• In Cuba, the most dramatically emotional scene is on the boat as it begins to sink.
    • In Norway, the scene where Bond has to outwit the motorcyclists is great. It's an example of Bond having to think on his feet and make good of a bad situation. We actually see Bond using his brain over his brawn. We know he needs to outfox these guys.
    • Obviously, the stairwell fight. It's a masterclass in filmmaking. We see the way Bond's brain works as he tries to figure his way to the top of the stairs. We understand how he spies the enemy and prepares to attack. it's also a great move to actually show Bond screw up and take some hits during the scene. It accentuates his humanity and makes the struggle feel more victorious when he reaches the control room.

    That's not even mentioning Cary's beautiful imagery. He really wanted to make a 'romantic and glamorous epic'. I think tonally he really nailed that brief. I'd love to see him do a reboot. I think he'd do something totally different, whilst building on the work from NTTD. For me, I think it's between Fukunaga, Villeneuve and Nolan. Let's see what the next year or two holds for each. Each have other projects planned.

    Bond 26 is surely coming in 2024? Right? 😅😅😅😅😅😅😅
  • StirredNotShakenStirredNotShaken Searching for No Time to Die in the "Favourite Bond Film" section...
    Posts: 2,067
    One thing I really liked from Fukunaga was in the action sequences he allowed for quieter tenser moments. Often these were the more stand-out and dramatic beats of the big set-pieces. For example:
    • In Norway, the scene where Bond has to outwit the motorcyclists is great. It's an example of Bond having to think on his feet and make good of a bad situation. We actually see Bond using his brain over his brawn. We know he needs to outfox these guys.

    I also think that moment in Norway where the cars appear over top the bridge behind Bond and Madeleine is a brilliant shot. You know those cars are going to turn around, you know they've spotted Bond behind the wheel...but you hope they haven't. Sure enough...
  • BenjaminBenjamin usa
    Posts: 57
    Benjamin wrote: »
    I would also like Cary Fukunaga to direct another Bond film.

    Absolutely agree.

    One thing I really liked from Fukunaga was in the action sequences he allowed for quieter tenser moments. Often these were the more stand-out and dramatic beats of the big set-pieces. For example:
    • The best sequence in Matera is when Bond and Madeleine are cornered in the DB5. That pause as she begs him is fantastic. You can see that Bond is heartbroken and angry. There is probably part of him which wants her to die. It's seriously good.....

      For me, I think it's between Fukunaga, Villeneuve and Nolan. Let's see what the next year or two holds for each. Each have other projects planned.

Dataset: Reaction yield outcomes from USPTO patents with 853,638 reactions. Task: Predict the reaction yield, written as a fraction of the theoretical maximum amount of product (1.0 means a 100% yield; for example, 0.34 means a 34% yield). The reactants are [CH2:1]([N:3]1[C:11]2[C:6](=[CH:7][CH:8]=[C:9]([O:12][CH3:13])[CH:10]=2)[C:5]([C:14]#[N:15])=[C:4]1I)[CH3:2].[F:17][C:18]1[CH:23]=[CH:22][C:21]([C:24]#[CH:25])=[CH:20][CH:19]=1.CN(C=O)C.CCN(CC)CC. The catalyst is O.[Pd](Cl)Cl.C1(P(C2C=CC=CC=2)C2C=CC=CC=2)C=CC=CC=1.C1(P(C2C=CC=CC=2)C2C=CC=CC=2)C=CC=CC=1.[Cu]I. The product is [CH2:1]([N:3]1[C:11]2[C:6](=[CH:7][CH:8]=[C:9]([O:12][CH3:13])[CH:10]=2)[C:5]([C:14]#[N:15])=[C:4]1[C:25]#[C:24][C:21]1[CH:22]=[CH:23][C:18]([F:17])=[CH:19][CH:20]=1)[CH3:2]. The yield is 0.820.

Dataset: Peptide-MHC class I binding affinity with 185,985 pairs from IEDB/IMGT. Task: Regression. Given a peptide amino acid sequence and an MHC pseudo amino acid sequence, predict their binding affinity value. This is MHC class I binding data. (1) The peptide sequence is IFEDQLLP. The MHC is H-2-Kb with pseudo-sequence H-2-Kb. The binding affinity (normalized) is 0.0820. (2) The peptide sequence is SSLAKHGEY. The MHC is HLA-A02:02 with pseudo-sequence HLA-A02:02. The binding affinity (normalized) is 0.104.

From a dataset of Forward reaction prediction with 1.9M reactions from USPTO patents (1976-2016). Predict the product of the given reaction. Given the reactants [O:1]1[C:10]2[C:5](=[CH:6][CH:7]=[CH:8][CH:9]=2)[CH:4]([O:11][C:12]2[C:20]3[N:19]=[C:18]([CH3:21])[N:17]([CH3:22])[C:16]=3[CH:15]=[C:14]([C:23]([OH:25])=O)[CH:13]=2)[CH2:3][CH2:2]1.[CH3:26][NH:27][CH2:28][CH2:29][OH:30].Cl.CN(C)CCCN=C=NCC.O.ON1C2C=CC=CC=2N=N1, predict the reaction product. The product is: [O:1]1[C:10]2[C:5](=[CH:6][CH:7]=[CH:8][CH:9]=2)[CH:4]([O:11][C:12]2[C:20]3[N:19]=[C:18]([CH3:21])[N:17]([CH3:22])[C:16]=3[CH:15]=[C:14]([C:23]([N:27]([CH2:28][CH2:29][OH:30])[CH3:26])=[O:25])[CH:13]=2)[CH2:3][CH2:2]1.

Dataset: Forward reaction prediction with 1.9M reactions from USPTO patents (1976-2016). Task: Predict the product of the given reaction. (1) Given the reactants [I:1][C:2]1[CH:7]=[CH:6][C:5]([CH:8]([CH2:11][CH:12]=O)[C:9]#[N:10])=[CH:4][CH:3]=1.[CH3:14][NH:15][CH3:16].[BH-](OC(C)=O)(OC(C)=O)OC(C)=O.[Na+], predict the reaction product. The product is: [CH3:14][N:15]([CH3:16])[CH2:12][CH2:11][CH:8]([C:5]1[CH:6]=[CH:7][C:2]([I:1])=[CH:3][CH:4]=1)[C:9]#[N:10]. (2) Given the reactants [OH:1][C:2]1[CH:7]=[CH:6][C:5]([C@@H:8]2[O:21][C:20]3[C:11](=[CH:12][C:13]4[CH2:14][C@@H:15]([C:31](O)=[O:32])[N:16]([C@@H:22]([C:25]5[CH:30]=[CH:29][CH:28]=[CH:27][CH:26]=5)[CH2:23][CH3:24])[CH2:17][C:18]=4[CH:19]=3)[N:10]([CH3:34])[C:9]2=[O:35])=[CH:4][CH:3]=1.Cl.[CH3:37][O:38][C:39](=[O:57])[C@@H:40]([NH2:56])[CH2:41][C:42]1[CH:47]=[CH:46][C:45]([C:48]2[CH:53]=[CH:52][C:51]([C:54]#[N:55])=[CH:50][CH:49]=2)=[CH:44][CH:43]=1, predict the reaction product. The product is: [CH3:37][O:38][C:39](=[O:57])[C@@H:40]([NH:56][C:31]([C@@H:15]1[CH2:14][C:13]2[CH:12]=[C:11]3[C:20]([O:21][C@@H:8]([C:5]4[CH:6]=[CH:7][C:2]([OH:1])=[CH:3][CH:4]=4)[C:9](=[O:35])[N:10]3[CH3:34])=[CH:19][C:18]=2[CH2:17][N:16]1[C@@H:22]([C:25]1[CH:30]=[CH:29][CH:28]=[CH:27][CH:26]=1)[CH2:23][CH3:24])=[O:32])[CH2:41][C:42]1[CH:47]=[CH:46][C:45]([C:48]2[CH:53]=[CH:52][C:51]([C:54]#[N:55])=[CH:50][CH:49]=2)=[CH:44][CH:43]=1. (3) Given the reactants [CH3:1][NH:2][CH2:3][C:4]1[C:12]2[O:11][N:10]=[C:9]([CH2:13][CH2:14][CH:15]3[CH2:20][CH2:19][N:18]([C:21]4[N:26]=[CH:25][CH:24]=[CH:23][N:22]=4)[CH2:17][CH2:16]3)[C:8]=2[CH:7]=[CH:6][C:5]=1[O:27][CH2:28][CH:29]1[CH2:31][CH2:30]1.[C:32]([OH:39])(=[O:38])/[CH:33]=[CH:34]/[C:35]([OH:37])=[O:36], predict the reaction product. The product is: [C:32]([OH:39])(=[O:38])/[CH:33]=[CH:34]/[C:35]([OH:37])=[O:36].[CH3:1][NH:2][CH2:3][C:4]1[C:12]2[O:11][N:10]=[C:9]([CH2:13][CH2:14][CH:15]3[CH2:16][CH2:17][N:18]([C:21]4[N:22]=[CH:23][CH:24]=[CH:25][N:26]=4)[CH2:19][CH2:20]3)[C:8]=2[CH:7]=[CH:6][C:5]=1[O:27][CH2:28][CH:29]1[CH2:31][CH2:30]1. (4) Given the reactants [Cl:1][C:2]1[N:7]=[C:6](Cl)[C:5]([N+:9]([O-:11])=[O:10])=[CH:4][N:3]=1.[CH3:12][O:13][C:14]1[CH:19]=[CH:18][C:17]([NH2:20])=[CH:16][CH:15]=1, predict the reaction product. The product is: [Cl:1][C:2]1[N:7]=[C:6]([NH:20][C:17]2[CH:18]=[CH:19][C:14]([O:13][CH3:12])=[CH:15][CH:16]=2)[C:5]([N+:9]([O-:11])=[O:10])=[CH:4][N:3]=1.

Bond 26 is surely coming in 2024? Right? 😅😅😅😅😅😅😅

    That first scene you mention is amazing and heartbreaking. For understandable reasons Bond has completely misunderstood the situation. But he's not completely sure, which is why he ultimately puts her on the train, and that comes through for me too.

    Regarding the directors, I feel that Nolan already made his semi-Bond with Tenet. I liked Tenet okay for what it was, but I felt very little emotion throughout the whole run time of that movie. Nolan's movies are sometimes like clever machines to me. Brilliant at times, but they often leave me cold. Also, Nolan would be very expensive. Like Spielberg, I believe Nolan gets c. 20% of first dollar gross. That figure doesn't work for EON, and is the reason Spielberg didn't direct a Bond back in the 70s and 80s.

    I'm looking forward to Villeneuve's Dune, which was a favorite novel of mine when I was a teenager long ago. But his one movie that I've seen so far, Bladerunner 2049, sometimes also left me in admiration of its craft, but also not as emotionally moved as I would have liked. The best element about 2049 for me was the cinematography by Roger Deakins. V would be less expensive than Nolan, but still very expensive. 10% of first dollar gross?

    I know NTTD is controversial. But for me personally Fukunaga has proven himself, with a masterpiece right out of the gate. Being a younger director with fewer big movies to his credit, my guess is that even after this big success he's still more affordable than most of the other big name directors. If I were in charge at EON, I'd try to sign him on to a 2-picture deal, with an option for renewal.

    As we know, John Glen directed 5 Bonds in a row in the 1980s. I know those movies aren't everyone's cup of tea, but wouldn't it be nice to get 3-4 movies in this decade? Having one director going from movie to movie might help with that, and reduce inconsistencies.
  • edited October 16 Posts: 86
    At this point, I am all in for Fukunaga directing further films, and at least the next one.

    I think he managed to actually be the only director to make a sequel to CR that stands tall with that one. This should have been second, in place of QOS. All the three others films, despite some nice moments, aren't true accomplished Bond films as much as NTTD is.